Monday, December 15, 2008

High times

‘I’m still on a high’ said Ben as we walked back from the party last night.

That was some high, almost 24 hours after the end of el clasico, the thrilling encounter between Barca and Real Madrid, that we were privileged to attend.

I can’t remember a football game I have seen with so much atmosphere, tension and excitement and the wonderful denouement of course of the Barca victory with two late goals. .

Virtually full, the Camp Nou was packed with some 96,000 cules wanting revenge against their fiercest enemy – revenge for the humiliation of last April when Barca applauded Real on to their own pitch after they had won La Liga and then swooned to lose 1-4 in a spineless pathetic display.

Now, Barca, playing some of the finest football of any club team in Europe, were 9 points ahead of Madrid, who had lost 3 games out of 4, had a dreadful injury list and had just sacked their manager. Even the saner papers here were predicting margins of 5-0 and 6-1, all of which were utter nonsense.

The fierce rain only added to the charged atmosphere. We got soaked as we got off the bus, soaked as we ate our sandwiches outside the Rala 2 bar and soaked as we walked down to the ground. Unlike the 70,000 or so fans exposed in the open seats, we were at least under cover for the duration of the match.

What followed was 93 minutes of hyper charged football as Barca totally dominated possession but came up against a Real so obdurate, so determined and at times so dirty that it looked like they would steal a point. No pasaran, the rallying cry of the Republican La Pasionara in the Civil War, had been adopted as the unifying force of Madrid defence. Time again Cannavaro blocked shots with every part of his body, while Casillas made extraordinary saves from Messi and Eto’o, not least from the 75th minute penalty.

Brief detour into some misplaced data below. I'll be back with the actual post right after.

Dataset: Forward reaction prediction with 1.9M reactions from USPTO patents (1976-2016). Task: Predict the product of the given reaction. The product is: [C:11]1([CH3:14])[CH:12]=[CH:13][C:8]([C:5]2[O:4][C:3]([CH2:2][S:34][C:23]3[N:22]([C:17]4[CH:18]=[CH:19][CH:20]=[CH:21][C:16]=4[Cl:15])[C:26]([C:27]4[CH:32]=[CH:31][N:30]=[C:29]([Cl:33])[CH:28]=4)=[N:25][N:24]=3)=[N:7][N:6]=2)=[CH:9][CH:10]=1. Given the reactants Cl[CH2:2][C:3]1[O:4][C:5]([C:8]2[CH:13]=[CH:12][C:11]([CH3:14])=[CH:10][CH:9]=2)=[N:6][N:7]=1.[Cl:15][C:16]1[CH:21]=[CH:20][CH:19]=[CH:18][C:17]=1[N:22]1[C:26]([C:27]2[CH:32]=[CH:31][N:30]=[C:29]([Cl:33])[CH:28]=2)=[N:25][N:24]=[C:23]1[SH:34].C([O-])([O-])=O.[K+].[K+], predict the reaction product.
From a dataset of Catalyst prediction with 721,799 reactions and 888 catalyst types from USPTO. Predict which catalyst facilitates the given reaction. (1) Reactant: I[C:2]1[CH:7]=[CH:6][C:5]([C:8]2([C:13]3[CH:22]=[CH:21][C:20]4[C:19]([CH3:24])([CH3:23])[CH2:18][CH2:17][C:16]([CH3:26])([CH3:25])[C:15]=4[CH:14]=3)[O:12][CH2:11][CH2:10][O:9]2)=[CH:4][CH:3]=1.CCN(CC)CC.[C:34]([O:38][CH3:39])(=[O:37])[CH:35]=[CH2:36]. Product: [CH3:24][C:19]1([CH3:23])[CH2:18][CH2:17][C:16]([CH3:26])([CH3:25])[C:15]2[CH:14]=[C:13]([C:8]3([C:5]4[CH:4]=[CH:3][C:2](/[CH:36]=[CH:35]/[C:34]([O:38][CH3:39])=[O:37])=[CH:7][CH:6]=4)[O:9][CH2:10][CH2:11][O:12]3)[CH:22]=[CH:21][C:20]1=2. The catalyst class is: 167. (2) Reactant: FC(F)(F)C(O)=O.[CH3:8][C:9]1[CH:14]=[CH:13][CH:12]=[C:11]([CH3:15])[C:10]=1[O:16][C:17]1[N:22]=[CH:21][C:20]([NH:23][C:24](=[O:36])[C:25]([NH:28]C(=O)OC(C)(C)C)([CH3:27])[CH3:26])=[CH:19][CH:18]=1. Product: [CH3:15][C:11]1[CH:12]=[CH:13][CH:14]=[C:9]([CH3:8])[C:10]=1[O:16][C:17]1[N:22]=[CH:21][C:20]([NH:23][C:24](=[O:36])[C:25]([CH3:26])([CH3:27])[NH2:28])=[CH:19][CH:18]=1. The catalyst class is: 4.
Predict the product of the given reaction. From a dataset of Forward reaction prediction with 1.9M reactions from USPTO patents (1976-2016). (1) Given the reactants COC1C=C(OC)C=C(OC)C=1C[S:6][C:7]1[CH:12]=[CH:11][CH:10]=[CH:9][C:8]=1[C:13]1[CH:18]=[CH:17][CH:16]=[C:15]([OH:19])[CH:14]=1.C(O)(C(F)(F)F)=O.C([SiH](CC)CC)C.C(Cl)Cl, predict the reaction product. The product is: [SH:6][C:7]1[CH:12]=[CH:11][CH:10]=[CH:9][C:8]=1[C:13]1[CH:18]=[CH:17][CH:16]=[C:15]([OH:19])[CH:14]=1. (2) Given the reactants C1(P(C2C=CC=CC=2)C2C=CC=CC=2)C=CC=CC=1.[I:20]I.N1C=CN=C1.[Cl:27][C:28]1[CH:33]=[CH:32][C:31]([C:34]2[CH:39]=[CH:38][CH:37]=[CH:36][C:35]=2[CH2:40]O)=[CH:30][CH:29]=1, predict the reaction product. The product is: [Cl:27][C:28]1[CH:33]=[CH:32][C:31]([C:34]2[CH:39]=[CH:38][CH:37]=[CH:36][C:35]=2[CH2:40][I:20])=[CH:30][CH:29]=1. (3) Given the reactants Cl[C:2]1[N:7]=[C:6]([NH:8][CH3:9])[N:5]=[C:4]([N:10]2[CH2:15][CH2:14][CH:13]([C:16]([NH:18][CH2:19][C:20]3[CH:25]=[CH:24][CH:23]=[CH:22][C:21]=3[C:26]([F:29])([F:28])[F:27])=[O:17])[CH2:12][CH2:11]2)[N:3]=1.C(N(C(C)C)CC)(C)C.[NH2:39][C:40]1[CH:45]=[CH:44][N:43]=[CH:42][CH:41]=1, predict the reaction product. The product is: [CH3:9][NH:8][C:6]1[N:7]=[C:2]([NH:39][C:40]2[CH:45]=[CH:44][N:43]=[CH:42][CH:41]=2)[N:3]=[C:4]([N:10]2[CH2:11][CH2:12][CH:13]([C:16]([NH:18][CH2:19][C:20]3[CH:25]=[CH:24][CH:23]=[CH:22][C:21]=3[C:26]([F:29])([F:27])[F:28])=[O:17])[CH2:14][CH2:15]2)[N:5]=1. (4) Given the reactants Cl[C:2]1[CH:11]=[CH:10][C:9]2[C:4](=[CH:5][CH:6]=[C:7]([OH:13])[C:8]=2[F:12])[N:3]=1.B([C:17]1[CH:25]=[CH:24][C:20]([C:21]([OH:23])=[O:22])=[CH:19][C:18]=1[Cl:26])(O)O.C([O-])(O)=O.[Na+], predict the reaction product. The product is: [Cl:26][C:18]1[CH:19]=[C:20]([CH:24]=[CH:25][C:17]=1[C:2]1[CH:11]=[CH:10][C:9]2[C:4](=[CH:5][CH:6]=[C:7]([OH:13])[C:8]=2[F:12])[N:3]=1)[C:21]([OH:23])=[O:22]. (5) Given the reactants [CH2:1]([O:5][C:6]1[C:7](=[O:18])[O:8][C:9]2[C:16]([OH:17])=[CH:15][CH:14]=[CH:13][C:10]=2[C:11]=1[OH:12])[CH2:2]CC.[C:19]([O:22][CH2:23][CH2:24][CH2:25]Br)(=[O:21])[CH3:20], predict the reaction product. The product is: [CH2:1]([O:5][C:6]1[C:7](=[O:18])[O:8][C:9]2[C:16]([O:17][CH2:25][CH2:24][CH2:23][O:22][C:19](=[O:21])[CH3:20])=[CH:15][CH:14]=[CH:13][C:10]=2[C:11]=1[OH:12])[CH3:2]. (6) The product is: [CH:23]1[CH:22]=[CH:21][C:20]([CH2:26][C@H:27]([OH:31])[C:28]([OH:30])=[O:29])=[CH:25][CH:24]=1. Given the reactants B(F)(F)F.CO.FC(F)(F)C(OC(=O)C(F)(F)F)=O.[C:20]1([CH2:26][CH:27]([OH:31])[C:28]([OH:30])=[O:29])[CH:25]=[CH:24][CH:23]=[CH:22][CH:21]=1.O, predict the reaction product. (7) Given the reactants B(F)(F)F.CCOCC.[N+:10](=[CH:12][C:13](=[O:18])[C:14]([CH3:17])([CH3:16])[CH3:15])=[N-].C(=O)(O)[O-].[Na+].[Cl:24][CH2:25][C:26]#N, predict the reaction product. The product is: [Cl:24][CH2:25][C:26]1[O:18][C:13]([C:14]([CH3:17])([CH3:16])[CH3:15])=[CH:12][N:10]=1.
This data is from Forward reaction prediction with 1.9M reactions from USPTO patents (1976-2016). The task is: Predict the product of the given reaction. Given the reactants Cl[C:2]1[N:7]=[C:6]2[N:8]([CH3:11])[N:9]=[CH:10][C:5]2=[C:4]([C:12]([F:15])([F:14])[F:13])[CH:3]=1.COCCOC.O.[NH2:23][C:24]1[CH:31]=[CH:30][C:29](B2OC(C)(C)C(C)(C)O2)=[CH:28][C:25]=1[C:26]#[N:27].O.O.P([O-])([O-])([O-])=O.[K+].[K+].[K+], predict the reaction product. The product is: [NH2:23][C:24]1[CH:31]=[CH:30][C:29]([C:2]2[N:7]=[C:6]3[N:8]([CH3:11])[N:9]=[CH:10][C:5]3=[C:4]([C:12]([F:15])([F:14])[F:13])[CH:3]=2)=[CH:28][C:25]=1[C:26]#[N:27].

Next to us, a Catalan descended into the depths of despair, fearing that not only would Barca fail to score, but that Real would break away and steal an improbable victory, which they threatened to do more than once.

Finally, scrappily, Eto’o forced the ball over the line from a corner with seven minutes left and the whole stadium went berserk. Ben hugged the Catalan and high fived the Austrian sitting on my right. Madrid, falling 12 points behind, saw their season ebbing away.

Eight minutes later Barca broke away again and, as Messi lobbed Casillas, Cannavaro ended up injuring himself on the post as he desperately tried, but failed, to keep the ball out. The symbolism of one of the world’s great defenders lying on the ground in agony in the pouring rain as 96,000 fans went beyond ecstasy was almost tragic.

Beyond the stadium, Sarah had switched on belatedly at home to watch the extraordinary finale. Bex had watched in a packed bar in Sitges. Around the city, and all of Catalonia, people poured out of bars and homes to celebrate and let off firecrackers.

We walked home amid a cacophony of beeping motorbikes and got soaked yet again. High? We didn’t even notice the rain …

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